The Osteoarthritis Action Alliance (OAAA) is now based at the Thurston Arthritis Research Center in the University of North Carolina School of Medicine. The OAAA is a broad coalition of health leaders and stakeholders committed to elevating osteoarthritis (OA) as a national health priority, according to a news release issued by the University of North Carolina School of Medicine.
Leigh F. Callahan, PhD, designates UNC’s Thurston Arthritis Research Center as an organization at the forefront of community-based research and public health efforts ranging from understanding the disease process around OA, to strategies for prevention and early intervention, and investigating the economic impact of OA. As a result “we are uniquely positioned to manage the OAAA. We are very excited to be leading this consortium,” Callahan says.
Callahan is the Mary Link Briggs Distinguished Professor of Medicine at the UNC Thurston Arthritis Research Center and director of OAAA.
The release reports that the OAAA includes more than 30 member organizations and plans to expands its membership extensively in early 2015 to accomplish its mission and goals of impacting awareness, education and management of OA among policymakers at all levels, healthcare providers and systems, communities and individuals.
To address the individual and national toll of OA, the OAAA works to promote self-management and lifestyle strategies such as weight management, joint injury prevention, and physical activity.
According to the release, one of the major projects the OAAA is launching from UNC is its Implementation Guide for Environmental and Policy Strategies to Increase Physical Activity Among Adults with Arthritis.
The Guide is comprised of online resources designed to increase physical activity around six key sectors. These include business, healthcare, parks and recreation, mass media, communities, and transportation and land use.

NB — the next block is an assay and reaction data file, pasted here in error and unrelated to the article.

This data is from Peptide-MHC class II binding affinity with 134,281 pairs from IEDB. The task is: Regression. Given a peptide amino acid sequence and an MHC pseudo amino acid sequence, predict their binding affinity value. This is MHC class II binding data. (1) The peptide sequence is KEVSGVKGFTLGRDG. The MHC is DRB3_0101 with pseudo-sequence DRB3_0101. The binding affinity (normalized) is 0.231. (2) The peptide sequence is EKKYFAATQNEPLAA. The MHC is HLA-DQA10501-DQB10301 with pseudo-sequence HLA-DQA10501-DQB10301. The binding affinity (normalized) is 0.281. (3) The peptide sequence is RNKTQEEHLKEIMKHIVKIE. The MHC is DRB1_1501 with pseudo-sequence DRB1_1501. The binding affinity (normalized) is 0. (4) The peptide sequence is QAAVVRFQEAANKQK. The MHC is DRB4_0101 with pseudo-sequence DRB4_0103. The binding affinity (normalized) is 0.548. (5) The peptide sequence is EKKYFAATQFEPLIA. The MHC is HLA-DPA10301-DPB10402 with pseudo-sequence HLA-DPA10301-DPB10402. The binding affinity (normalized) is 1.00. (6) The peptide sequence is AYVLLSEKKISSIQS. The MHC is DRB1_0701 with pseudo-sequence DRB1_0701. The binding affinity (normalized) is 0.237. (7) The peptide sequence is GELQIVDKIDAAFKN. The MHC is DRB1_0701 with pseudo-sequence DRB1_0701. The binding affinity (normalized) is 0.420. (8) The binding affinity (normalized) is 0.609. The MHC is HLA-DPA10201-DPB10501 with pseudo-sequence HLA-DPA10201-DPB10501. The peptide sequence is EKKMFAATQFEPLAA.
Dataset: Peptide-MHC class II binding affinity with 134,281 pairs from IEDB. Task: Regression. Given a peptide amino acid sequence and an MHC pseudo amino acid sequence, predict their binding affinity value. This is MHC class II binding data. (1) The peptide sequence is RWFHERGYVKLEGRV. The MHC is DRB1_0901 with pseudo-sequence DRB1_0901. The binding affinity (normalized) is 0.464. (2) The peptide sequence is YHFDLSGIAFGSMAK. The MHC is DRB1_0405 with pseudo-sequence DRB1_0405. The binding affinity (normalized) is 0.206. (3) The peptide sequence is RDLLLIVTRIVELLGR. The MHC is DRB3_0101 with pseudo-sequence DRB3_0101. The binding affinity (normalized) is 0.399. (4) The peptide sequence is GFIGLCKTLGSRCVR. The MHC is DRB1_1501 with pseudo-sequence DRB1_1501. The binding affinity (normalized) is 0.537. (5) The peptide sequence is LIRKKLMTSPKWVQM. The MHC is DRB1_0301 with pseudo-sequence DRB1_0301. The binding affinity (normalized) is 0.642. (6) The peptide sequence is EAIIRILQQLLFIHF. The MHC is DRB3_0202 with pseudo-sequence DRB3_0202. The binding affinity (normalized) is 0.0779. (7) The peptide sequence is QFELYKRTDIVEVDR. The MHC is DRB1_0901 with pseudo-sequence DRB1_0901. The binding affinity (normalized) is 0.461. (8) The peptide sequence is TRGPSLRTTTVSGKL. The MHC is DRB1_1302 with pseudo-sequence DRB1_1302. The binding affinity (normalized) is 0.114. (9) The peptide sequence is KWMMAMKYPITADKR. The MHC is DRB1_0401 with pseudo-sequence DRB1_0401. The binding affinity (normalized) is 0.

In an effort to encourage the use of the Implementation Guide, the OAAA will also launch a mini-grant program in early 2015 to fund several small community-based projects intended to bolster physical activity in one ore more sector(s) of their choosing.
Kristen R. Ambrose, MS, CCRC, program manager of the OAAA, states in the release that as a consortium, the OAAA has the potential to facilitate change among policymakers or healthcare systems or communities in larger ways than would be feasible for a single organization.
“For example, through the Implementation Guide, we can encourage communities to improve walkability so that people with arthritis can get out and move, knowing that there are plenty of park benches so they can rest or that have enough time to cross the street at timed crosswalks. You don’t think about this until you have joint pain and can no longer move as easily or quickly. We can change this,” Ambrose says.
The OAAA has also developed educational brochures available in English and Spanish on issues such as anterior cruciate ligament (ACL) injury prevention and weight management and joint pain, the release notes. A monthly Lunch and Learn series invites content experts to give free webinars to OAAA members and the public, which are then posted on the OAAA website and YouTube channel for viewing.
Healthcare professionals should focus on treating OA more as the chronic disease it really is, rather than intervening once patients have significant pain or are disabled, according to Joanne Jordan, MD, MPH, the Joseph P. Archie, Jr. Eminent Professor of Medicine, Chief of the Division of Rheumatology, Allergy and Immunology and director of the Thurston Arthritis Research Center.
“Lifestyle changes that reduce excess weight and support physical activity are beneficial not only for the management of OA, but also can help reduce risks for diseases such as diabetes and heart disease. The OA Action Alliance recognizes the importance of including OA in this conversation,” Jordan adds.
Source(s): Newswise, University of North Carolina School of Medicine